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Voodoo's Alexander Shea talks hitting 5 billion downloads and doubling down in 2022

Voodoo head of publishing on 2021's challenges and opportunity
Voodoo's Alexander Shea talks hitting 5 billion downloads and doubling down in 2022
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As 2021 begins to fade into memory, we're taking a look back at the events that have defined the last 12 months in mobile gaming.

We've asked the industry's great and good to give us their take on the year, as well as predicting the trends that will dominate in 2022.

Alexander Shea is the head of publishing at French hypercasual games studio Voodoo.

What do you think was the biggest news for the mobile games industry in 2021?

This year has been a challenging year in many ways for the mobile games industry. In hypercasual, the added uncertainty around testing and iOS 14 has made the ideation and prototyping phases more difficult for studios. And yet, people around the world are playing more and more hypercasual games, and the demand is higher than ever.

So we’ve worked hard to help studios crack the ideation and prototyping phases of game development. Noticing that the ideation process is a key differentiator for outstanding studios, we’ve taken proven frameworks and methods from these top studios and deployed them across our broader community.

Which mobile game do you think had the biggest impact on the industry this year?

We’ve seen a new type of hypercasual game really take off this year: high engagement gameplays. Just like in 2020, marketability, and more so virality, have been key for the runner genre. Games like Run of Life, Fat 2 Fit, Run Rich 3D, and Destiny Run reached broad audiences.

But more importantly, games with higher engagement potential like City Takeover, Bounce and Collect or Castle Raid, to name a few, were fueled by deeper gameplays and stronger progression systems. Hypercasual players are not just looking to kill time, they want to feel challenged too.

What is your top and/or favourite mobile game of 2021?

I’d have to say Castle Raid! from Raketspel and Karim Castagnini, which is a great pivot of the Dig This! mechanic closer to a runner, and City Takeover has kept me quite busy over a few hundred levels.

“The rise of hybrid-casual will help take current hypercasual games to the next level”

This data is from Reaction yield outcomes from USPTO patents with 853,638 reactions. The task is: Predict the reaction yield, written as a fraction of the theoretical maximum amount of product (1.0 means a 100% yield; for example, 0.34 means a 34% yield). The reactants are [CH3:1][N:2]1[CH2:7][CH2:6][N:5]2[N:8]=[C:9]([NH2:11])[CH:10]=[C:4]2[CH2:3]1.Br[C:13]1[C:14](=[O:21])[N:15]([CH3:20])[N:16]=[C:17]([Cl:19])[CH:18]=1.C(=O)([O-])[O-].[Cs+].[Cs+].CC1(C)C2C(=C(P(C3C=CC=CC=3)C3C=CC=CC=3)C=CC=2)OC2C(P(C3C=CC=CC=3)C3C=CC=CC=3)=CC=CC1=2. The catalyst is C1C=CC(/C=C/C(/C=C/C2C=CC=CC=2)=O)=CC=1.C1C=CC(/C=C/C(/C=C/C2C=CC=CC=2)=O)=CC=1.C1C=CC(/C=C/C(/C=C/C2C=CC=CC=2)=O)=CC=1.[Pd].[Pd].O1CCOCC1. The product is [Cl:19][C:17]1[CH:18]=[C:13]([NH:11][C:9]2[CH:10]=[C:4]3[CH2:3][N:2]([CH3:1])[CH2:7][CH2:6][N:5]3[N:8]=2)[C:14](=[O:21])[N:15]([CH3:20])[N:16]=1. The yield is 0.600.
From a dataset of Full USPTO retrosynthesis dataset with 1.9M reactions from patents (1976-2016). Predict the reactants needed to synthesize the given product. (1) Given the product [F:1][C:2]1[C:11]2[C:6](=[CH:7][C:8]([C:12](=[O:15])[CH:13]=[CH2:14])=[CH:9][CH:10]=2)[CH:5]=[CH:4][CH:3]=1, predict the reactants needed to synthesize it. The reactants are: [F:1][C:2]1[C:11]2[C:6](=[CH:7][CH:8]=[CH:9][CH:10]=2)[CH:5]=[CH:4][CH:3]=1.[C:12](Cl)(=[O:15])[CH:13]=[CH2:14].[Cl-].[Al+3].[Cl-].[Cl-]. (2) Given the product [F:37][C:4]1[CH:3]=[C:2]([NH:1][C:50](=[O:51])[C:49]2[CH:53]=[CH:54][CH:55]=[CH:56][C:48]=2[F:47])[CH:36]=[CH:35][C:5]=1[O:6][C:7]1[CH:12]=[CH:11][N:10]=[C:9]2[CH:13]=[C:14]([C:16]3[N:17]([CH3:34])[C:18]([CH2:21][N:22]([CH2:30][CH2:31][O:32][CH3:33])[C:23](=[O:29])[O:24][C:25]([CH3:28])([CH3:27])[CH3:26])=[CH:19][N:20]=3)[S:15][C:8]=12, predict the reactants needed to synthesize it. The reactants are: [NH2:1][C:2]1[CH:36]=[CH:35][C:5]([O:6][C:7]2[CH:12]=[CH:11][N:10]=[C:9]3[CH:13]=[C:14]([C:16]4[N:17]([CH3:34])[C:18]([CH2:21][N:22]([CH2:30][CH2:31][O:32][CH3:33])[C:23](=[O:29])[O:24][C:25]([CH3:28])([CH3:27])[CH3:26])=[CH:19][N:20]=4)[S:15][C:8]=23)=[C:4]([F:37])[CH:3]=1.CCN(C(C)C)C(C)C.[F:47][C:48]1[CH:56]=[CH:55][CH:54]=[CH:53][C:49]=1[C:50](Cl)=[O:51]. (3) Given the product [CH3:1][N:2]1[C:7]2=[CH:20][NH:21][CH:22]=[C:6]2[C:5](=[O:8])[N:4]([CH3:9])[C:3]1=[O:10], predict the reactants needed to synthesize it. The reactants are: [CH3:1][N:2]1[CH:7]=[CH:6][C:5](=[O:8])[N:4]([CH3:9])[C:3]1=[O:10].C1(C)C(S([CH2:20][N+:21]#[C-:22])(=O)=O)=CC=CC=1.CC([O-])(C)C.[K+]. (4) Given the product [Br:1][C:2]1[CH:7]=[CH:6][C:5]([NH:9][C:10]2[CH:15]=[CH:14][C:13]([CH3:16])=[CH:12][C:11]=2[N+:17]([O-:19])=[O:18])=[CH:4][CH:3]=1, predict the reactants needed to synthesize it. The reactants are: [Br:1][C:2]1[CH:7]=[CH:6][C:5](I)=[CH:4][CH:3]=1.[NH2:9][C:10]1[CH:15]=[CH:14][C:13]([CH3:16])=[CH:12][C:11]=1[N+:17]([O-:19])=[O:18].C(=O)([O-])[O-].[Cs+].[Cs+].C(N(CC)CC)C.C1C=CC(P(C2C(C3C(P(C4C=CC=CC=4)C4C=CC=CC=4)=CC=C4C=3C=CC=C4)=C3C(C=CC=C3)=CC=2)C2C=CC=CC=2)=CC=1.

Alexander Shea

In terms of your company, what's the thing you're most proud of during 2021?

There’s a lot to be proud of this year! Hitting the five billion downloads milestone in May was obviously a great moment for us and all the studios that have contributed to that figure.

But the thing I’m probably proudest of is the sense of community we’re building between our partner studios. There’s a great deal of talent and trust within our community, and we’ve worked hard over the years to build it. We want to go beyond the live streams, events, and knowledge hub (Press Start) next year, and enable our community to reach further heights together.

What do you think will be the biggest trend over the next 12 months?

The rise of hybrid-casual will help take current hypercasual games to the next level. Our hybridization teams are already taking hit hypercasual games and looking for deeper retention features or meta-features to transform them into long-term retention games. This is really to the benefit of our existing studio partners’ launches, and we’re already starting to see the results – I predict this will become an industry-wide trend in 2022.

We’re also working hard to extend the reach of our games beyond the stores. Snapchat or TikTok are good examples of how our games can be played by tens of millions more players – in 2021 reached over 45 million new players through Snapchat Gaming, and all our 2022 games stand to benefit from this type of reach extension.

What are you most looking forward to in 2022?

We’re doubling down on hypercasual next year. We think this will be a big year for our studios, as we transition further into high playtime gameplays. Our studio community is well poised for this transition and have deep skills to execute our vision. With our new ideation frameworks, we’re confident that these studios within our ecosystem will significantly outperform the market.

That’s why we’ve heavily invested in supporting our partner studios by adding new teams (such as Android optimisation squads, pre-launch Creatives squads and Launch OPS). With extended reach, each new published game will attain new heights.

You can check out all of our 2021 in Review interviews here.